Books

Timothy Leary — apostle of acid and, according to Richard Nixon, ‘the most dangerous man in America’

Whatever became of the summer of love?

22 July 2017 9:00 am

The original hippy message was innocent and pure – before the summer of love turned to the winter of exploitation, says Mick Brown

What does it really mean to be British today?

22 July 2017 9:00 am

After years of estrangement in a foreign land, what can immigrants expect to find on their return home? The remembered…

Was the artist of Lascaux just desperate for peace?

The magic of limestone country

22 July 2017 9:00 am

‘It was a shock, and an epiphany,’ says Fiona Sampson, to realise that many of her favourite places were built…

Stalin’s sickbed is a strangely enjoyable scenario

22 July 2017 9:00 am

Christopher Wilson’s new novel is much easier to enjoy than to categorise. And ‘enjoy’ is definitely the right word, even…

William Joyce — better known as Lord Haw-Haw: an ideological enthusiast for fascism

Four enemies within: Britain’s fascist traitors

22 July 2017 9:00 am

Most books about British traitors feature those who spied for Russia before and during the Cold War, making it easy…

Chris Patten: ‘wearing red feathers (and a Hula-Hula skirt)’

22 July 2017 9:00 am

My old friend Richard Ingrams was said always to write The Spectator’s television reviews sitting in the next-door room to…

Hints of The Shining in Daniel Kehlmann’s haunting novella

22 July 2017 9:00 am

A screenwriter sits in a lovely rented house somewhere up an Alp in early December. The air is clear, the…

The latest short stories have a bleak take on romance

22 July 2017 9:00 am

It can’t be easy to switch between editing others people’s fiction and writing your own: how do you suspend that…

Nadar ascending aloft in his basket — in this case in his studio, recording the event for mass consumption

The first modern celebrity – Nadar’s life fêted

15 July 2017 9:00 am

Sam Leith considers the breathtaking career of Nadar – the heroic self-publicist who took 19th-century Paris by storm

A South American masterpiece reissued: Zama reviewed

15 July 2017 9:00 am

During the military dictatorships of the 1970s, exile for many Latin American writers was not so much a state of…

The final instalment of Will Self’s neo-modernist trilogy

15 July 2017 9:00 am

This 600-page, single-paragraph novel shuttles back and forth across time between the perspectives of an elderly and confused psychiatrist, a…

An airborne early warning system leads fighter jets during a military parade in Beijing

Can China and America avoid war?

15 July 2017 9:00 am

Every day on his way to work at Harvard, Professor Allison wondered how the reconstruction of the bridge over Boston’s…

Lomasko gives a voice to the invisible and the unheard in her graphic novel, ‘Other Russias’

A graphic novel full of populist anger, Other Russias reviewed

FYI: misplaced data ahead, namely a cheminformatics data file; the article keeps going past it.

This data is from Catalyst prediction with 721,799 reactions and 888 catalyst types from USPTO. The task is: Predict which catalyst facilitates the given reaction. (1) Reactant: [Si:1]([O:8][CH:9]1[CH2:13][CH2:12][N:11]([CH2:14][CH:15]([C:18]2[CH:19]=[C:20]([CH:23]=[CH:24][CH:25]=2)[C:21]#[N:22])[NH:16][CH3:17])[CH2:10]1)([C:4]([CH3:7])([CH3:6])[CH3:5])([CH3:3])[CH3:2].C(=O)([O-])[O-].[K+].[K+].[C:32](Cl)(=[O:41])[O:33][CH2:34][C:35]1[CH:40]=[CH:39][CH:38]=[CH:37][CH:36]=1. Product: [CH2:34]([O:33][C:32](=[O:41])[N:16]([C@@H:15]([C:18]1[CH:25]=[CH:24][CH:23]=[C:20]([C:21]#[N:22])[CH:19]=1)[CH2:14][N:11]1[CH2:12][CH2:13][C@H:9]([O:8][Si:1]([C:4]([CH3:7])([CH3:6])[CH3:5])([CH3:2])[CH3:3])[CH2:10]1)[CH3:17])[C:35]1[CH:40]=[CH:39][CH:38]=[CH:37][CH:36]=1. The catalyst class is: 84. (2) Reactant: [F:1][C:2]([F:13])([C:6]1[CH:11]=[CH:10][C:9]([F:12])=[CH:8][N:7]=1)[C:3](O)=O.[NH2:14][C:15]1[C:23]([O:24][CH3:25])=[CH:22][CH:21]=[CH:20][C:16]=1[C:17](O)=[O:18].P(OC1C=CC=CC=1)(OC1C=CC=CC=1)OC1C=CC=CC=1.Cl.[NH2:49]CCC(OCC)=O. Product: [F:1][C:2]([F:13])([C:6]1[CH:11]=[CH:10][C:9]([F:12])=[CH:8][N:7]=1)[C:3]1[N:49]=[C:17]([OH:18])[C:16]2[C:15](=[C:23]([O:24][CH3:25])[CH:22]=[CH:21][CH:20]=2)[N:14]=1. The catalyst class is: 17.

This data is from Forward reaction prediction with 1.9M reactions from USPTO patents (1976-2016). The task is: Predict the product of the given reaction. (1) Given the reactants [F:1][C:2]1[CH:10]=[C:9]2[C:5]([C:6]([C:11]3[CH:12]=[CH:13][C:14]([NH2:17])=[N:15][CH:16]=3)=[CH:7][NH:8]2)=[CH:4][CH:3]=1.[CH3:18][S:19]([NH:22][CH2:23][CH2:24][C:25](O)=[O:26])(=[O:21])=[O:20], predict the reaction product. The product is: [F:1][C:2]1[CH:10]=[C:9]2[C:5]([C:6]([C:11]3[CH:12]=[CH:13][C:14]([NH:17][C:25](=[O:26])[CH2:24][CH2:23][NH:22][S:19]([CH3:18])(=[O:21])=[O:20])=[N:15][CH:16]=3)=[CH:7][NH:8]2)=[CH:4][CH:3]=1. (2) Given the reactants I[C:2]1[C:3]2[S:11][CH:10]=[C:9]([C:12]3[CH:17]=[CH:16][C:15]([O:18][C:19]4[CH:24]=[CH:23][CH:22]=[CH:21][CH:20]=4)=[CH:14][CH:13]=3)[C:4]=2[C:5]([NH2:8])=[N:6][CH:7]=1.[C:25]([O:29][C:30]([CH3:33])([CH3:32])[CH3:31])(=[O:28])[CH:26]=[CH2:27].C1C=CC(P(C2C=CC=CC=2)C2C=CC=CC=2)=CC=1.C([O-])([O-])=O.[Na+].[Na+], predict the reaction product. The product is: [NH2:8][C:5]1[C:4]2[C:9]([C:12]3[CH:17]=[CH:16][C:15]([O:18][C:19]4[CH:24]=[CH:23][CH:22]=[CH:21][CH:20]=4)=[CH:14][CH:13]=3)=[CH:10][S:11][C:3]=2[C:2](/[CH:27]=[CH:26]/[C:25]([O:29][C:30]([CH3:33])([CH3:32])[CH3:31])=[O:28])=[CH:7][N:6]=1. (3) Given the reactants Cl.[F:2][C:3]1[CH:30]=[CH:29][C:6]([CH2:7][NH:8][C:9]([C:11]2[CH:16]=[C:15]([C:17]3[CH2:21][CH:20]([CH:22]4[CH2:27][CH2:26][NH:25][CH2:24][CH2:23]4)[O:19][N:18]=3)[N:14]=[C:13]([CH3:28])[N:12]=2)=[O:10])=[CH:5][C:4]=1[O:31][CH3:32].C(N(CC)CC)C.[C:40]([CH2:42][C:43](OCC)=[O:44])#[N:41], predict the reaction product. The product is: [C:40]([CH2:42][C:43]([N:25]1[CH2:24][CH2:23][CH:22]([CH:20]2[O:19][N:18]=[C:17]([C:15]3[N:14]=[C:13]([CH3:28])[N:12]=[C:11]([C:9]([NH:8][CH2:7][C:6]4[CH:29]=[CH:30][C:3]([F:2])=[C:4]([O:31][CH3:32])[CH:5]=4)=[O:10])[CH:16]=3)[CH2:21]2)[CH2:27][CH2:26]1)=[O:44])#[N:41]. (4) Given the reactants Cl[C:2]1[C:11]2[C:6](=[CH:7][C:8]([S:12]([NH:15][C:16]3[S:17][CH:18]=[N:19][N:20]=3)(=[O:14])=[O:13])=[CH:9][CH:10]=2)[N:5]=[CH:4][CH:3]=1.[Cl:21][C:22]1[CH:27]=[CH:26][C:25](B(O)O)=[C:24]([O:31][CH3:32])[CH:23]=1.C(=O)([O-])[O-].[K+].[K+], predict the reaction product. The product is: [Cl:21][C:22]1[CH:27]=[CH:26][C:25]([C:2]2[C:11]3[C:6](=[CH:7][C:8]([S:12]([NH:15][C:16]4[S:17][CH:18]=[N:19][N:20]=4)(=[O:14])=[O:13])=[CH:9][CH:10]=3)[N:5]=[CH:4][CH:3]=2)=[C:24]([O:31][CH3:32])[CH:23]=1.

15 July 2017 9:00 am

You can tell everything you need to know about what Victoria Lomasko thinks of her homeland by the titles of…

Shark Drunk is a work of meditation and wonder

15 July 2017 9:00 am

The Greenland shark has to be one of the most fascinating creatures of which you’ve probably never heard. Growing sometimes…

Latest crime fiction reviewed

15 July 2017 9:00 am

Wolfgang Herrndorf’s Sand (Pushkin Press, £14.99) is set in 1972 and moves back and forth between a North African city…

Thoreau: the poet-naturalist and political radical

The two sides of Henry David Thoreau

8 July 2017 9:00 am

Dominic Green considers two new books on Henry David Thoreau examining the dual nature of his character, aesthetic and politics

East haunts West in a musicologist’s dark night of the soul

8 July 2017 9:00 am

As bombs fall everywhere in Syria and IS fighters destroy Palmyra, a musicologist in Vienna lies awake all night thinking…

McEnroe serving in a mixed doubles match with Steffi Graf at Wimbledon, 1999

John McEnroe’s book too far

8 July 2017 9:00 am

John McEnroe’s father calls. In fact, he calls McEnroe’s manager’s phone, presumably because dad doesn’t have a direct line to…

A Christian noblewoman with clout in medieval Turkey, Tamta’s World reviewed

8 July 2017 9:00 am

It might seem unlikely that a Christian noblewoman could have had influence over a Muslim city in the 13th century,…

‘The Arrival of the Pilgrims Fathers’, 1864, Antonio Gilbert (oil on canvas)

Why the English sailed to the new world, Emigrants reviewed

8 July 2017 9:00 am

What led a person in 17th-century England to get on a ship bound for the Americas? James Evans attempts to…

Nello and Carlo Rosselli, photograph from a family album

The struggle against Mussolini, A Bold and Dangerous Family reviewed

8 July 2017 9:00 am

The details of Mussolini’s fascism are perhaps not quite as familiar in this country as they might be. Even quite…

Intensely imagined and executed, Medea revisited

8 July 2017 9:00 am

Medea’s continuing hold over spinners of tall tales from Euripides to Chaucer to Pasolini needs little explanation; she’s an archetype…

Be careful what you wish for: in the country, no one can hear you scream

8 July 2017 9:00 am

I’ve diagnosed myself with early onset cottage-itis. It’s not supposed to happen for another decade, but at 29 I dream…

A feminist, magic-realist trip through the Arab Spring: Women Who Blow on Knots reviewed

8 July 2017 9:00 am

Imagine if Kathy Lette — or possibly Julie Burchill — had written a feminist, magic-realist saga that sent four women…

Admissions: confessions of a neurosurgeon with humility

8 July 2017 9:00 am

Henry Marsh’s book Do No Harm (2014) was that rare thing — a neurosurgeon showing his fallibility in public and…